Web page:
a) The domain name has not been used since its registration in September 2002, and currently points to a holding page.
b) The Respondent’s failure to use the domain name for over two and a half years is sufficient to rebut any argument that the Respondent has been engaged in preparations to use the domain name.
c) Given the Complainant’s extensive reputation and the TRIVIAL PURSUIT board game on a worldwide basis, any future use by the Respondent of the domain name would not be considered as a bona fide offer of goods or services (“the expression bona fide” meaning “without intention to deceive”).
d) In this case, the Respondent’s intention is to misappropriate the Complainant’s trademarks and brand, and any future use of the domain name for offering products or services would not be a “genuine”, “real”, or “without an intention to deceive”, use. Any such use would therefore not be a bona fide use. Further, the Complainant’s TRIVIAL PURSUIT trademark has been deliberately altered by the addition of the letter “s” to potentially direct users to a competing website.
e) The domain name is confusingly similar to the <trivialpursuit.net> and <trivial-pursuit.net> domain names which are used by the Complainant in its business.
f) The screen capture taken in February 2005, is the same as the December 2003 screen, demonstrating that, since December 4, 2003, there has been no legitimate interest in or use of the domain name.
5.2.5 The Respondent cannot rely upon paragraph 4(c)(ii) of the Policy. He is not commonly known by the domain name.
5.2.6 The Respondent cannot rely upon paragraph 4(c)(iii) of the Policy. As the domain name is not currently being used, the Respondent cannot claim that he is making a legitimate non-commercial or fair use of the domain name, without intent for commercial gain to misleadingly divert consumers or to tarnish the trademark at issue.
5.3 The domain name has been registered and is being used in bad faith. The Complainant relies on the following in support of that contention:
5.3.1 There can be no doubt that the Respondent knew about the existence of the game Trivial Pursuit and the TRIVIAL PURSUIT trademarks when he registered the domain name in September 2002.
5.3.2 The TRIVIAL PURSUIT board game had enjoyed worldwide repute for many years prior to September 2002, and it is now one of the best selling adult games in history.
5.3.3 Although the domain name is not currently being used, non-use can still constitute passive bad faith use (citing Telstra Corporation v Nuclear Marshmallows, WIPO Case No. D2000 – 0003 – registration together with “inaction” can constitute bad faith use in certain circumstances. What those circumstances may be will depend on the particular facts of the specific case).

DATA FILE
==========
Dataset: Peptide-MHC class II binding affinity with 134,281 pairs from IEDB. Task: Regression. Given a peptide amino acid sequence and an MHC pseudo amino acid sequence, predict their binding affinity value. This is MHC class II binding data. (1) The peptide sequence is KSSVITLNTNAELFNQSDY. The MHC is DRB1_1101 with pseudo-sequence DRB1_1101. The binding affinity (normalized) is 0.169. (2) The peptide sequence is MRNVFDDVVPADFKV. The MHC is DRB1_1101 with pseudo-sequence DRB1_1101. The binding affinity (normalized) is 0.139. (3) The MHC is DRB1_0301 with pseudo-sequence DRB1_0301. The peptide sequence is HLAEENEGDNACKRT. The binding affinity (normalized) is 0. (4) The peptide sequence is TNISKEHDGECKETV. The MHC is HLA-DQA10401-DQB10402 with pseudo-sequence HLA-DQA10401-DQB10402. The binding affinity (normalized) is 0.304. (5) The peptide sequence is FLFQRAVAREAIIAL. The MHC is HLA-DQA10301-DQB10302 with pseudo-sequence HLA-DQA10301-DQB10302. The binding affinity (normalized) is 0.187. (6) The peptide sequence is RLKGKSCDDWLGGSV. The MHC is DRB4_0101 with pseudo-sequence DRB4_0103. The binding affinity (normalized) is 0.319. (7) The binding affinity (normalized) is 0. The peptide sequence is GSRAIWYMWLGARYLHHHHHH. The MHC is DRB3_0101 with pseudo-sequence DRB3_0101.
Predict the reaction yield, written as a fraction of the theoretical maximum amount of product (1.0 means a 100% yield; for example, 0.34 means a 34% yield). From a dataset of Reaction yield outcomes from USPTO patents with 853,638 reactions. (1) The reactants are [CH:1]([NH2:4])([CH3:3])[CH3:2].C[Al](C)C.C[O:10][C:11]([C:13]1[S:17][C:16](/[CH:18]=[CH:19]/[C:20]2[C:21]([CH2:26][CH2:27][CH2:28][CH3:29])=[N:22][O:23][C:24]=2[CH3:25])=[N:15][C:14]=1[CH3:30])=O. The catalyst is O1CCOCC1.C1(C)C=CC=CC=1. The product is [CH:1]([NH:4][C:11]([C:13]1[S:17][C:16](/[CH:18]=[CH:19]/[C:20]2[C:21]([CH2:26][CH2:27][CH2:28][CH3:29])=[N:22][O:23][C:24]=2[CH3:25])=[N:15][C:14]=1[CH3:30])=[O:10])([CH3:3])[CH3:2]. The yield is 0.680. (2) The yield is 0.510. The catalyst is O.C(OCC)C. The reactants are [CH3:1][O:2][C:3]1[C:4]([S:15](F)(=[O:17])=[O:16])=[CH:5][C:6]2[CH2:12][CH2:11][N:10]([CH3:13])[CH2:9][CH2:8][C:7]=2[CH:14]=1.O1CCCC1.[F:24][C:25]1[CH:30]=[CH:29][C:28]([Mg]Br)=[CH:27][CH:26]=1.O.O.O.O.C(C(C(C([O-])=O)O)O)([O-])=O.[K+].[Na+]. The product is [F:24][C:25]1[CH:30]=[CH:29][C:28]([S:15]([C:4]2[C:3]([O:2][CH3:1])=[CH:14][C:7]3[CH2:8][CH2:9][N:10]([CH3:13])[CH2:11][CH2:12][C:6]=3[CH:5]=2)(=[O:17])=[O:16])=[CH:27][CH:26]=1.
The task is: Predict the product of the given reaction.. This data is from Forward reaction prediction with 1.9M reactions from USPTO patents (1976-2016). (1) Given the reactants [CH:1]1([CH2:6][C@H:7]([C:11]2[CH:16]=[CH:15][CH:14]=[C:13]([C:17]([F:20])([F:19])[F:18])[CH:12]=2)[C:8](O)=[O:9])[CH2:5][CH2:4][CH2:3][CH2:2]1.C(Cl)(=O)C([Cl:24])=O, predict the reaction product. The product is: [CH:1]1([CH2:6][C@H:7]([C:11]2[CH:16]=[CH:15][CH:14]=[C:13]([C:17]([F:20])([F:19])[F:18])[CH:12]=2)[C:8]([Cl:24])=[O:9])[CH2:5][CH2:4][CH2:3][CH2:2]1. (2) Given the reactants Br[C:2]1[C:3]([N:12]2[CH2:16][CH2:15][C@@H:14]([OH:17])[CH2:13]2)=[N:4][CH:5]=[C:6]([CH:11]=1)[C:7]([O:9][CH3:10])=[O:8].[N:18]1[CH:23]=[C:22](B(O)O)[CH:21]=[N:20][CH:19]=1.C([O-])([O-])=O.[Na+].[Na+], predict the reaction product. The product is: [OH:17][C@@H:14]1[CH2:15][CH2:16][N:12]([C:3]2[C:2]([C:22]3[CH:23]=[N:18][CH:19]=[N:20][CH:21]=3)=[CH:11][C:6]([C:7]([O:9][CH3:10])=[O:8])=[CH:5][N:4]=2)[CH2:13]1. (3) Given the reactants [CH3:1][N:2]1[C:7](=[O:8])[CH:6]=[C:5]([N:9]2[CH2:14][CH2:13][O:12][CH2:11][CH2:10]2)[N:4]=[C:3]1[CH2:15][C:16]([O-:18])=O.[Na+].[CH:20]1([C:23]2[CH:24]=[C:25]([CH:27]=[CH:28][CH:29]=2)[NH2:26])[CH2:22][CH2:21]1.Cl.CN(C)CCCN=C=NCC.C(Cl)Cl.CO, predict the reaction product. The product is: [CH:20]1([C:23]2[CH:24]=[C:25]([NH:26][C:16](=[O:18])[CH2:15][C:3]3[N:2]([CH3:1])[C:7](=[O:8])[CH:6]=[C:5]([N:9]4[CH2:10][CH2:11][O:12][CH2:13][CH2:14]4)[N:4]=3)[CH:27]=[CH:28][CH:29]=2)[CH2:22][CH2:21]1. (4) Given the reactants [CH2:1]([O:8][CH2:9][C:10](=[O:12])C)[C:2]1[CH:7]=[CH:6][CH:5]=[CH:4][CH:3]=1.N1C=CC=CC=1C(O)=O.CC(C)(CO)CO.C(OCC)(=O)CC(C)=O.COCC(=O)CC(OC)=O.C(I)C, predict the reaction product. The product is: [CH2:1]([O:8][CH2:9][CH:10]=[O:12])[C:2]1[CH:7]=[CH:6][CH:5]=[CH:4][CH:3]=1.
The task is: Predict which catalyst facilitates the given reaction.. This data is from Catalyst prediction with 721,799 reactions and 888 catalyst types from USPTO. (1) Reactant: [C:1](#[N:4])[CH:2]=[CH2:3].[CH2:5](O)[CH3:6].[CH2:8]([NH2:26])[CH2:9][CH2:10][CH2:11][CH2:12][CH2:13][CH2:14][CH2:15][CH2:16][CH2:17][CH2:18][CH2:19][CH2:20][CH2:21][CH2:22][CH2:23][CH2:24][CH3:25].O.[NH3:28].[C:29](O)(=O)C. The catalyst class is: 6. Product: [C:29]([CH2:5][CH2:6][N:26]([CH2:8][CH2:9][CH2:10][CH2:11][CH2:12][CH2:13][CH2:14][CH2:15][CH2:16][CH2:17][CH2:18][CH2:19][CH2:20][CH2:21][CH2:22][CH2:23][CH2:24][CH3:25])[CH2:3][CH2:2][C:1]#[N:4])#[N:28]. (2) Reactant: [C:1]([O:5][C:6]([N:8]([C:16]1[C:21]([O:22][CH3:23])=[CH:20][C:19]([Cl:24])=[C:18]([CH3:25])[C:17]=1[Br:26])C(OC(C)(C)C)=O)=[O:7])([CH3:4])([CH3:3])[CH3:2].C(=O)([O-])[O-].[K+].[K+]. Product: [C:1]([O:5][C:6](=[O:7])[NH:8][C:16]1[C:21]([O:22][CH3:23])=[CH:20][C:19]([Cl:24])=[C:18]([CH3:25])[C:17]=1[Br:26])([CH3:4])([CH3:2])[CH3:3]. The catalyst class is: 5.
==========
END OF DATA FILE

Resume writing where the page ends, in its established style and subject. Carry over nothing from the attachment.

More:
5.3.4 The facts of this case which support a finding of passive bad faith use are:
a) the Respondent’s prior knowledge of the Complainant’s trademark rights and the fact that the TRIVIAL PURSUIT marks have a strong reputation both in the United Kingdom and across the world. A survey conducted in 2003, reported that 37% of those surveyed in the United Kingdom said that they had TRIVIAL PURSUIT games in their households. The Respondent must have been well aware of the Complainant’s trademark rights and the popularity associated with the Trivial Pursuit game, when he chose to register the domain name.
b) Such actual or constructive knowledge accompanied by passive use of the domain name constitutes bad faith for the purposes of paragraph 4(a)(iii) of the policy (citing Expedia, Inc. v. European travel Network; WIPO Case No. D2000-0137).
c) Because the TRIVIAL PURSUIT marks are so widely known, especially in the United Kingdom, any potential use by the Respondent of the domain name will be unlawful and will amount to bad faith.
d) The Respondent has been involved in prior disputes relating to domain name registrations (referring to Countryside Alliance Ltd v Ian Mac, Unfinished Business, WIPO Case No. D2001-086, where the Panel ruled against the Respondent).
e) The Respondent is involved in the registration of other domain names consisting of existing well known trademarks. For instance, the Respondent is the administrative contact of the domain name <bbc-tv.com>, which does not point to any BBC website. The registrant of the <bbc-tv.com> domain name, Unfinished Business, has the same address as the Respondent in this case. Further, the Respondent in this case is using the email address: firstname.lastname@example.org.
Large parts of the two documents submitted by the Respondent consist of attacks on the good faith or integrity of the Complainant or its representative.
There are also generalized attacks on corporate bodies, corporate profits, and the legal profession, often expressed in colourful prose (e.g. the corporates are “the monied set”, and their solicitors are their “lackeys”, and “justice can never prevail while these professionals remain prepared to submit half truths or otherwise distort the whole truth on behalf of anyone prepared to pay their often substantial fees”).